Acts 24:2
Parallel Verses
New American Standard Bible
After Paul had been summoned, Tertullus began to accuse him, saying to the governor, "Since we have through you attained much peace, and since by your providence reforms are being carried out for this nation,

King James Bible
And when he was called forth, Tertullus began to accuse him, saying, Seeing that by thee we enjoy great quietness, and that very worthy deeds are done unto this nation by thy providence,

Darby Bible Translation
And he having been called, Tertullus began to accuse, saying, Seeing we enjoy great peace through thee, and that excellent measures are executed for this nation by thy forethought,

World English Bible
When he was called, Tertullus began to accuse him, saying, "Seeing that by you we enjoy much peace, and that excellent measures are coming to this nation,

Young's Literal Translation
and he having been called, Tertullus began to accuse him, saying, 'Much peace enjoying through thee, and worthy deeds being done to this nation through thy forethought,

Acts 24:2 Parallel
Commentary
Barnes' Notes on the Bible

And when he was called forth - When Paul was called forth from prison. See Acts 23:35.

We enjoy great quietness - This was said in the customary style of flatterers and orators, to conciliate the favor of the judge, and is strikingly in contrast with the more honest and straight forward introduction in reply of Paul, Acts 24:10. Though it was said for flattery, and though Felix was in many respects an unprincipled man, yet it was true that his administration had been the means of producing much peace and order in Judea, and that he had done many things that tended to promote the welfare of the nation. In particular, he had arrested a band of robbers, with Eleazar at their head, whom he had sent to Rome to be punished (Josephus, Antiq., book 20, chapter 8); he had arrested the Egyptian false prophet who had led out 4,000 men into the wilderness, and who threatened the peace of Judea (see the note on Acts 21:38); and he had repressed a sedition which arose between the inhabitants of Caesarea and of Syria (Josephus, Jewish Wars, book 2, chapter 13, section 2).

Very worthy deeds - Acts that tended much to promote the peace and security of the people. He referred to those which have just been mentioned as having been accomplished by Felix, particularly his success in suppressing riots and seditions; and as, in the view of the Jews, the case of Paul was another instance of a similar kind, he appealed to him with the more confidence that he would suppress that also.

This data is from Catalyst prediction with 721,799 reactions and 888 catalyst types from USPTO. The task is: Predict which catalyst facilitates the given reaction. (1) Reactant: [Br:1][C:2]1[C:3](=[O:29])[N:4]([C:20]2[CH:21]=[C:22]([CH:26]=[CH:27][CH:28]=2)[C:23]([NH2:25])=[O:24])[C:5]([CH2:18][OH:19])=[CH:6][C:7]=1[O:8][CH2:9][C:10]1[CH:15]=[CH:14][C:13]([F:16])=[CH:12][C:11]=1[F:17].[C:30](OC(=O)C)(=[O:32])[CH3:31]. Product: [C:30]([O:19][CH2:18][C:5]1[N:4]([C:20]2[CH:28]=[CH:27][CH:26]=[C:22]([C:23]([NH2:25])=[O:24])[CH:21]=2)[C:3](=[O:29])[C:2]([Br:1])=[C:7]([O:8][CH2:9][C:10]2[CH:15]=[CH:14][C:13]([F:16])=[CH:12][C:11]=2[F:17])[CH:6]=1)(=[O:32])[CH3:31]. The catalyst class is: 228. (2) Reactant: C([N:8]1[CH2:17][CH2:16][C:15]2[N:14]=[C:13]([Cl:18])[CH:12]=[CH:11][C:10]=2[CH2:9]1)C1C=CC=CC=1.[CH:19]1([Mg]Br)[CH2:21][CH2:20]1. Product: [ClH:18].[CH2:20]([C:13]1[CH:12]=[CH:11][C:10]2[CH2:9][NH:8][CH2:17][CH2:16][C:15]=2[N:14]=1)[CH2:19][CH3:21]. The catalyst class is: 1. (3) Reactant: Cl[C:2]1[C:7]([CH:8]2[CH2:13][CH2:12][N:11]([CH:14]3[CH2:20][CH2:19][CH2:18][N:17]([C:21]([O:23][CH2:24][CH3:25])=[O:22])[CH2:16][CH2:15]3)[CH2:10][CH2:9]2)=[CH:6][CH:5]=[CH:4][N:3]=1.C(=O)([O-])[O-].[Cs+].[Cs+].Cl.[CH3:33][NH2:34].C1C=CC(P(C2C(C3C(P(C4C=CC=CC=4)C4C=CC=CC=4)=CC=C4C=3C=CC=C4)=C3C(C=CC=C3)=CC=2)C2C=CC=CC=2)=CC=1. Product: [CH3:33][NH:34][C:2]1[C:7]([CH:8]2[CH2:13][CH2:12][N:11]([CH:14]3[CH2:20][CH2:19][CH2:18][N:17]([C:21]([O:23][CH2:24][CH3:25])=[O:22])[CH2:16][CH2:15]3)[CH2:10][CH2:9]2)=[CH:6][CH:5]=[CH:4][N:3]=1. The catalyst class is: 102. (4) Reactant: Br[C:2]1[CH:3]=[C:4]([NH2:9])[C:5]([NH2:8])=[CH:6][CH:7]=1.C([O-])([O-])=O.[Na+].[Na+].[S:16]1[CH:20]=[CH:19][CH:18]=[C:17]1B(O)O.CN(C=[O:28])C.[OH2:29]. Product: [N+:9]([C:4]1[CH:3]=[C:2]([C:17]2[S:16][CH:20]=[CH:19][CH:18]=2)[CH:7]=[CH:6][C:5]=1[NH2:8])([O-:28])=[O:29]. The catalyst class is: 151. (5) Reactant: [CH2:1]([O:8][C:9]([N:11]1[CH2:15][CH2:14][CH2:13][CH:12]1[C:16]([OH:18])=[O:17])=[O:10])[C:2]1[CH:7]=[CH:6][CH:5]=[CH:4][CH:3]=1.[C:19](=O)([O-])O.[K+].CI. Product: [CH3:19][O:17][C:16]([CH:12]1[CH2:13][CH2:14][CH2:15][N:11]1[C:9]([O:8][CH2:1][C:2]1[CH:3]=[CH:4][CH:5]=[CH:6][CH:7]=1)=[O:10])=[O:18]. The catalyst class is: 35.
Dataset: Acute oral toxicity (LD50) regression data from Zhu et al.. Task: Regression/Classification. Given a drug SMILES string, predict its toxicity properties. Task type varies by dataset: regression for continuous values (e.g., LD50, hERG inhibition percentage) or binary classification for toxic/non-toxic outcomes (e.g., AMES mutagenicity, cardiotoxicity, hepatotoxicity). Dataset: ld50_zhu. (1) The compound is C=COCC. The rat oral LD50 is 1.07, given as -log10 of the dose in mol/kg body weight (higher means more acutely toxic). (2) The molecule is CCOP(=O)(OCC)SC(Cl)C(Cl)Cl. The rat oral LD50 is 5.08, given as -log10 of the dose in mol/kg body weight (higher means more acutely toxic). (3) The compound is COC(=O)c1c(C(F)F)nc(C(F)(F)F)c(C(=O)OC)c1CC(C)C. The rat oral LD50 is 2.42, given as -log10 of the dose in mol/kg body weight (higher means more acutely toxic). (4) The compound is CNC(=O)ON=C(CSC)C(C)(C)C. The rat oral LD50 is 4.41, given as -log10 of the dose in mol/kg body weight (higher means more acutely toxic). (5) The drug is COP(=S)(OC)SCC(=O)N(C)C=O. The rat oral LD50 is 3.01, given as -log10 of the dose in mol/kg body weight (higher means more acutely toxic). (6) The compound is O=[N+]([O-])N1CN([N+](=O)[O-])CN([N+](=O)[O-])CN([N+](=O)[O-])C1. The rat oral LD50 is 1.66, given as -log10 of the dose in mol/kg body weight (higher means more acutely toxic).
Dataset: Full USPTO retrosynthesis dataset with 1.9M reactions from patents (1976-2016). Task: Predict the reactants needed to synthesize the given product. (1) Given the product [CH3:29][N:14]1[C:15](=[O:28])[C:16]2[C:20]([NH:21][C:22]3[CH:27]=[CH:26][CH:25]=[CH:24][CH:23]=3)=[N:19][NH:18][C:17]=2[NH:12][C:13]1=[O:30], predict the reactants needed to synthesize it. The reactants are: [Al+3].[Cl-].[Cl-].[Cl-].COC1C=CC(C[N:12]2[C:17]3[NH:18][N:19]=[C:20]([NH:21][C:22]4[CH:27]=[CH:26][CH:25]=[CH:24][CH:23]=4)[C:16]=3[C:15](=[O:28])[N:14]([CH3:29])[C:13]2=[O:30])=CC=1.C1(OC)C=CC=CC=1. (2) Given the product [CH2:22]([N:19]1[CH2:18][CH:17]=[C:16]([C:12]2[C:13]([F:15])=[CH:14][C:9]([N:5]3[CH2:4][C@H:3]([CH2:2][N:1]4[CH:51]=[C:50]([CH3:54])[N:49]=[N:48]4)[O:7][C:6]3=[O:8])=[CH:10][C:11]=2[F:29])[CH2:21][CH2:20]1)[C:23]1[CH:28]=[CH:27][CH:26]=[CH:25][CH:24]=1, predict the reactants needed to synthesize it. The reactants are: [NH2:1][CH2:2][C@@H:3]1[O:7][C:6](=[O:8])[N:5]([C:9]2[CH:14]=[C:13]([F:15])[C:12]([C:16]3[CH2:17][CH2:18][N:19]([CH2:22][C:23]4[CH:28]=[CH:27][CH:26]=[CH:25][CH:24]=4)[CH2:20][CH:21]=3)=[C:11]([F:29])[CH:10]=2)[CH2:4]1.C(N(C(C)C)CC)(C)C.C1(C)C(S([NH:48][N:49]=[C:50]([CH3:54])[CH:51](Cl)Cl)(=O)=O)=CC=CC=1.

By thy providence - By thy foresight," skill, vigilance, prudence.

Acts 24:2 Parallel Commentaries

Library
Paul Before Felix
'Then Paul, after that the governor had beckoned unto him to speak, answered, Forasmuch as I know that thou hast been of many years a judge unto this nation, I do the more cheerfully answer for myself: 11. Because that thou mayest understand, that there are yet but twelve days since I went up to Jerusalem for to worship. 12. And they neither found me in the temple disputing with any man, neither raising up the people, neither in the synagogues, nor in the city: 13. Neither can they prove the things
Alexander Maclaren—Expositions of Holy Scripture: The Acts

Paul's Sermon Before Felix
We might stay a little while and dilate on this thought, and show you how, in all ages, this has been the truth, that the power of the gospel has been eminently proved in its influence over men's hearts, proving the truth of that utterance of Paul, when he said, that neither tribulation, or distress, or persecution, or famine, or nakedness, or peril, or sword, shall separate them from the love of God, which is in Jesus Christ their Lord. But instead of so doing, I invite you to contemplate the text
Charles Haddon Spurgeon—Spurgeon's Sermons Volume 4: 1858

The Baptist's Inquiry and Jesus' Discourse Suggested Thereby.
(Galilee.) ^A Matt. XI. 2-30; ^C Luke VII. 18-35. ^c 18 And the disciples of John told him of all these things. ^a 2 Now when John had heard in the prison the works of Christ, he sent by his disciples ^c 19 And John calling unto him two of his disciples sent them unto the Lord [John had been cast into prison about December, a.d. 27, and it was now after the Passover, possibly in May or June, a.d. 28. Herod Antipas had cast John into prison because John had reproved him for taking his brother's wife.
J. W. McGarvey—The Four-Fold Gospel

Verbal Inspiration
Not only does the Bible claim to be a Divine revelation but it also asserts that its original manuscripts were written "not in the words which man's wisdom teacheth, but which the Holy Spirit teacheth" (I Cor. 2:13). The Bible nowhere claims to have been written by inspired men--as a matter of fact some of them were very defective characters--Balaam for example--but it insists that the words they uttered and recorded were God's words. Inspiration has not to do with the minds of the writers (for many
Arthur W. Pink—The Divine Inspiration of the Bible

Acts 24:1
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